Quality Inspection Checklist

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Quality inspection checklists are designed to make sure the expected quality of a project is as stated in the contract and that all work has been performed satisfactory to the client's expectations. In this quality inspection checklist, there are really only a few key points with numerous elements as part of each key point.

Did the Project Pass Inspection?

  • Almost every remodeling project is required to have a building inspection. This inspector is licensed by the state they work in and has been trained to look for code infractions or poor building standards of a project. He will document his findings and give the project a pass or fail rating on all applicable points of the project (such as plumbing, electrical and framing). This is a double check for you and the contractor.

Does the Job Look Good?

  • This branches into almost every aspect of the products used. Keep in mind that this goes for what you paid for. If you went with the cheapest price, you went with the lowest quality materials. If you went the other direction, you used high quality materials. Items like trim moldings, paint, floors, doors and hardware, however, are generally items that even though may be lower quality than other types, should look professionally installed. This means miter joints are tight, no bulges can be seen on the walls from unsanded plaster and the paint covers the walls completely.

    This is important because everything has to be functional, but it also has to look good.

Is the Project 100 Percent Complete?

  • Many people are good at starting projects, but not so good at finishing them. This goes for contractors as well. Even if there are little things that need to be done (cabinet hardware, caulking and base trim), it is ultimately your responsibility to make sure the work is completed because it is your house. The contractor should want to get everything completed, but at the end of a project, small items can be overlooked.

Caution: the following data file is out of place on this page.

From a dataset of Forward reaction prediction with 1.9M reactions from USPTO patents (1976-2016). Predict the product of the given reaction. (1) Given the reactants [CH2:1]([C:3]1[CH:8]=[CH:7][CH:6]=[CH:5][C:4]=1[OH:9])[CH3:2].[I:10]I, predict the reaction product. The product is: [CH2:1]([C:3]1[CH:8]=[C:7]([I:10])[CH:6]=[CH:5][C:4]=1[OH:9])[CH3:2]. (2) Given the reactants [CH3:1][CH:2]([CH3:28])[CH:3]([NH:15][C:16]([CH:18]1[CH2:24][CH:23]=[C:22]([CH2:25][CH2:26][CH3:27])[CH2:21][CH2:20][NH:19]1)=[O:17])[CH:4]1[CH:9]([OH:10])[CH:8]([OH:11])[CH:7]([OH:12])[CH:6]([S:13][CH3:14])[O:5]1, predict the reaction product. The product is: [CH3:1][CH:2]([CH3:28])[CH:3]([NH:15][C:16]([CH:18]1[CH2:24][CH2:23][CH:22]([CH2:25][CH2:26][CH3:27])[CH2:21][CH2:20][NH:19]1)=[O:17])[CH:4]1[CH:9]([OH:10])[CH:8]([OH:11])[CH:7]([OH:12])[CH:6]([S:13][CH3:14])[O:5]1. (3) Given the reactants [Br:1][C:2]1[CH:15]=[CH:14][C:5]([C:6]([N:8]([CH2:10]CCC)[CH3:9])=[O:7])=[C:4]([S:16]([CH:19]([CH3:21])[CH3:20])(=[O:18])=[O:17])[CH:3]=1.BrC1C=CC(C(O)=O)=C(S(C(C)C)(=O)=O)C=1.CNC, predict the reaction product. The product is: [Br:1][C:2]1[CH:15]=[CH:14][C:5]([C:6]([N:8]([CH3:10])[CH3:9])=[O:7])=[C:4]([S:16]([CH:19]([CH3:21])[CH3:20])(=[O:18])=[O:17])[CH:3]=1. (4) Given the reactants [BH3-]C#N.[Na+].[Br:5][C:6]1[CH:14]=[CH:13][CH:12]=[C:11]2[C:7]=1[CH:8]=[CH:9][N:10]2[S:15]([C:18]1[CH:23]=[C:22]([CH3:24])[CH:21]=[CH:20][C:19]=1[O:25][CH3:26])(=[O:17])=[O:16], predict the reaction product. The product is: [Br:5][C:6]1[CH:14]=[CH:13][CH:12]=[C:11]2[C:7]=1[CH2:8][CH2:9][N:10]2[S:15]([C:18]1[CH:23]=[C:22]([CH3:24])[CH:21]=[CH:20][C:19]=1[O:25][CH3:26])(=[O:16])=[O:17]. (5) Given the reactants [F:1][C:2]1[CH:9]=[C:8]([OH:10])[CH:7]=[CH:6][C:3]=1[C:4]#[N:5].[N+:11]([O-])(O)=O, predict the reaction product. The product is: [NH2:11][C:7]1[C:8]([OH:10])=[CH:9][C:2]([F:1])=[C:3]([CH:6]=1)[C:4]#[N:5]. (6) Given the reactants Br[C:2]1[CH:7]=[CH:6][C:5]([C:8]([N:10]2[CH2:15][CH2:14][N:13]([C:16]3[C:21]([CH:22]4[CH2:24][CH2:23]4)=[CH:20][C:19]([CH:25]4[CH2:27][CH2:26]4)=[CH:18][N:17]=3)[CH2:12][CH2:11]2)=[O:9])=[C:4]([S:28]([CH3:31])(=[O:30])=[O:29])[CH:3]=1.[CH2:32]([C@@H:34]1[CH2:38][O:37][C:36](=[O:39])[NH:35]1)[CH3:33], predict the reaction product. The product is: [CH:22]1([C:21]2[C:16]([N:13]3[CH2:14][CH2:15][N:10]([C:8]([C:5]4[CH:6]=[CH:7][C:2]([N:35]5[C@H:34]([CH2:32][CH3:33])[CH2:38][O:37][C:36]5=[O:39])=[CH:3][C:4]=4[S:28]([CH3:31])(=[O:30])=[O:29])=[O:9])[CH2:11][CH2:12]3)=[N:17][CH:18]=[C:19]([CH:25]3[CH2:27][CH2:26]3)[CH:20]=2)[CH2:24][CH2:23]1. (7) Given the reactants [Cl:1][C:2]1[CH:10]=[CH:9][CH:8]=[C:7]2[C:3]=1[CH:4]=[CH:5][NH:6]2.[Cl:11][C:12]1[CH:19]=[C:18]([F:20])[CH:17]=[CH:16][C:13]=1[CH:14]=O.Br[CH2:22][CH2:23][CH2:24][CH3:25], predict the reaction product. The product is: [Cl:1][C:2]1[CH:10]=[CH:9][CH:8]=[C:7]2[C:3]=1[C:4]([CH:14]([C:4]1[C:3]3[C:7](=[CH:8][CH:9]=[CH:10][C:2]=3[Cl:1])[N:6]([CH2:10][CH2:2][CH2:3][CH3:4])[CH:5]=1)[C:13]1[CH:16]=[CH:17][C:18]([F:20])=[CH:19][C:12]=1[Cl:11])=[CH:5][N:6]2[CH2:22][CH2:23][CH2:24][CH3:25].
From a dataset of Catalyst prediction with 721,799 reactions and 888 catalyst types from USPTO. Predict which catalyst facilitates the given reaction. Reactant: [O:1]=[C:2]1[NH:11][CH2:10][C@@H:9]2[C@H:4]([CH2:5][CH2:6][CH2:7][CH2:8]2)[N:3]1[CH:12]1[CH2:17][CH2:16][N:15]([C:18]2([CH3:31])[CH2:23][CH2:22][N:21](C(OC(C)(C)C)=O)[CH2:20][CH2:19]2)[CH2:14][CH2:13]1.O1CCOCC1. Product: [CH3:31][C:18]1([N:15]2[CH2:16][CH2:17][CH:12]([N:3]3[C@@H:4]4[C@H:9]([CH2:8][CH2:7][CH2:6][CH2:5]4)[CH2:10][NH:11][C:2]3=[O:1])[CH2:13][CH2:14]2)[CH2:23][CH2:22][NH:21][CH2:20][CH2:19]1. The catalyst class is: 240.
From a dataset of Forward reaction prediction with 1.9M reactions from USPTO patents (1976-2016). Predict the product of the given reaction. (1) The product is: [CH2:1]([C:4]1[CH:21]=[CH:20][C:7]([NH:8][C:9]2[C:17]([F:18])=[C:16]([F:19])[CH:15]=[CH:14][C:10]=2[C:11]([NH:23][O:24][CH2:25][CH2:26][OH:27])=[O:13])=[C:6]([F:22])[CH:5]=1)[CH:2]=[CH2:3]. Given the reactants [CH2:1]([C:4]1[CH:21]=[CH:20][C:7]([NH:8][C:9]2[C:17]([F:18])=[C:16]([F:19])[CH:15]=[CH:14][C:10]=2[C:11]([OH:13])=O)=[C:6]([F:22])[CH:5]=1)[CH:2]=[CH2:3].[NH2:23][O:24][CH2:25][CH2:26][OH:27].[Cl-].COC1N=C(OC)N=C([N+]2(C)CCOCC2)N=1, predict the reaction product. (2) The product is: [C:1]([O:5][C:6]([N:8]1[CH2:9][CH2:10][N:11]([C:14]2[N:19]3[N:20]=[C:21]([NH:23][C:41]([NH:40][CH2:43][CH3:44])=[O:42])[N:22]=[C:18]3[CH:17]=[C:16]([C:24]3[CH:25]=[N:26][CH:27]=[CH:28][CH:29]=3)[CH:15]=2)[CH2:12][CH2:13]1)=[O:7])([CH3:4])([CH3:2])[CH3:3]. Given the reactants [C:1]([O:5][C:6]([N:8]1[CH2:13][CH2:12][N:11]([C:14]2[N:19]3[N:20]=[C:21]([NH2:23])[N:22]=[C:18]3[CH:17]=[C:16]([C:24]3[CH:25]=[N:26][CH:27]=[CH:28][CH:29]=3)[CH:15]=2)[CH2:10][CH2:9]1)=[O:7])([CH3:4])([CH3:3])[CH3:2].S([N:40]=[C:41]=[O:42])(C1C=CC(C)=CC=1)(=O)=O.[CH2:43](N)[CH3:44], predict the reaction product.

Have I Been Asked to Pay More for Anything Originally Quoted?

  • This is a big red flag if you are almost completed with a project and the contractor says that he cannot finish the project on their original quote. This really is not your problem, but it will become one from a quality standpoint because as soon as you say you are not giving him any more money, the contractor will cut every corner to get the project completed. It will not matter what it looks like, it will be completed. This is why if this situation ever arises, you need to have your original contract available for reference. You need to be watching them to make sure that the work is performed to the standards in your contract, and you need to address any issues immediately. This will save a lot of headaches when the project is completed.

Develop a Home Inspection Checklist

  • This last portion is a great way to go through a job site and check off the listed items. Every home inspector has a checklist of things that she looks at and details in her reports. This gives the general condition of the entire house. You can use it, however, in single rooms if you want to. Simply call a home inspection company and ask for a blank inspection form, which may cost you from $0 to $50. Either way, you now have an organized checklist to go over the final project. This will help correct any issues that may arise.

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  • Photo Credit Kreuz 1 2 image by Michael S. Schwarzer from Fotolia.com building inspector,woman image by Greg Pickens from Fotolia.com
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